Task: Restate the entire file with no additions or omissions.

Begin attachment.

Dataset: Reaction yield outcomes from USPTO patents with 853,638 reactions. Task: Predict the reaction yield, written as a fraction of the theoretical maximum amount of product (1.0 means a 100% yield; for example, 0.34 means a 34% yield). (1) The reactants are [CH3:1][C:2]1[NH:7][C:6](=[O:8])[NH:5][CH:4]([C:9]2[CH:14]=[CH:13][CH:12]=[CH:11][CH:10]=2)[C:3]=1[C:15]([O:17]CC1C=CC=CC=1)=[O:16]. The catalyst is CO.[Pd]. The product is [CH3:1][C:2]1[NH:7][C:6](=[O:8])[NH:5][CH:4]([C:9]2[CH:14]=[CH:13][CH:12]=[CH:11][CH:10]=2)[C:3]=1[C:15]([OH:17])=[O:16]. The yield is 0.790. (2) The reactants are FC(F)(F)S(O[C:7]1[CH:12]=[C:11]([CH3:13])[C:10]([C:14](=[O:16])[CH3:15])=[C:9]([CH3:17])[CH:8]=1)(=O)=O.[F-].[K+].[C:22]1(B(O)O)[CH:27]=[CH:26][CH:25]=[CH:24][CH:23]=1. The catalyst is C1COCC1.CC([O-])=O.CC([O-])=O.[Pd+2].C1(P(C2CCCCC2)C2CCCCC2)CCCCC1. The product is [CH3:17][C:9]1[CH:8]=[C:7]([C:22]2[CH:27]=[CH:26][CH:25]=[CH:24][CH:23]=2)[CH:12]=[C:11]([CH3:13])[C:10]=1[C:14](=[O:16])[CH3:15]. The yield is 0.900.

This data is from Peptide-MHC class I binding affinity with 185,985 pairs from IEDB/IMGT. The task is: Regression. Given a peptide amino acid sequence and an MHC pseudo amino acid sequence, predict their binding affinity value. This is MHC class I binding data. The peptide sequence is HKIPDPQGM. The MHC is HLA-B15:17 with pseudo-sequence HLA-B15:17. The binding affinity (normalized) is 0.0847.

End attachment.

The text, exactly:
Dataset: Reaction yield outcomes from USPTO patents with 853,638 reactions. Task: Predict the reaction yield, written as a fraction of the theoretical maximum amount of product (1.0 means a 100% yield; for example, 0.34 means a 34% yield). (1) The reactants are [CH3:1][C:2]1[NH:7][C:6](=[O:8])[NH:5][CH:4]([C:9]2[CH:14]=[CH:13][CH:12]=[CH:11][CH:10]=2)[C:3]=1[C:15]([O:17]CC1C=CC=CC=1)=[O:16]. The catalyst is CO.[Pd]. The product is [CH3:1][C:2]1[NH:7][C:6](=[O:8])[NH:5][CH:4]([C:9]2[CH:14]=[CH:13][CH:12]=[CH:11][CH:10]=2)[C:3]=1[C:15]([OH:17])=[O:16]. The yield is 0.790. (2) The reactants are FC(F)(F)S(O[C:7]1[CH:12]=[C:11]([CH3:13])[C:10]([C:14](=[O:16])[CH3:15])=[C:9]([CH3:17])[CH:8]=1)(=O)=O.[F-].[K+].[C:22]1(B(O)O)[CH:27]=[CH:26][CH:25]=[CH:24][CH:23]=1. The catalyst is C1COCC1.CC([O-])=O.CC([O-])=O.[Pd+2].C1(P(C2CCCCC2)C2CCCCC2)CCCCC1. The product is [CH3:17][C:9]1[CH:8]=[C:7]([C:22]2[CH:27]=[CH:26][CH:25]=[CH:24][CH:23]=2)[CH:12]=[C:11]([CH3:13])[C:10]=1[C:14](=[O:16])[CH3:15]. The yield is 0.900.

This data is from Peptide-MHC class I binding affinity with 185,985 pairs from IEDB/IMGT. The task is: Regression. Given a peptide amino acid sequence and an MHC pseudo amino acid sequence, predict their binding affinity value. This is MHC class I binding data. The peptide sequence is HKIPDPQGM. The MHC is HLA-B15:17 with pseudo-sequence HLA-B15:17. The binding affinity (normalized) is 0.0847.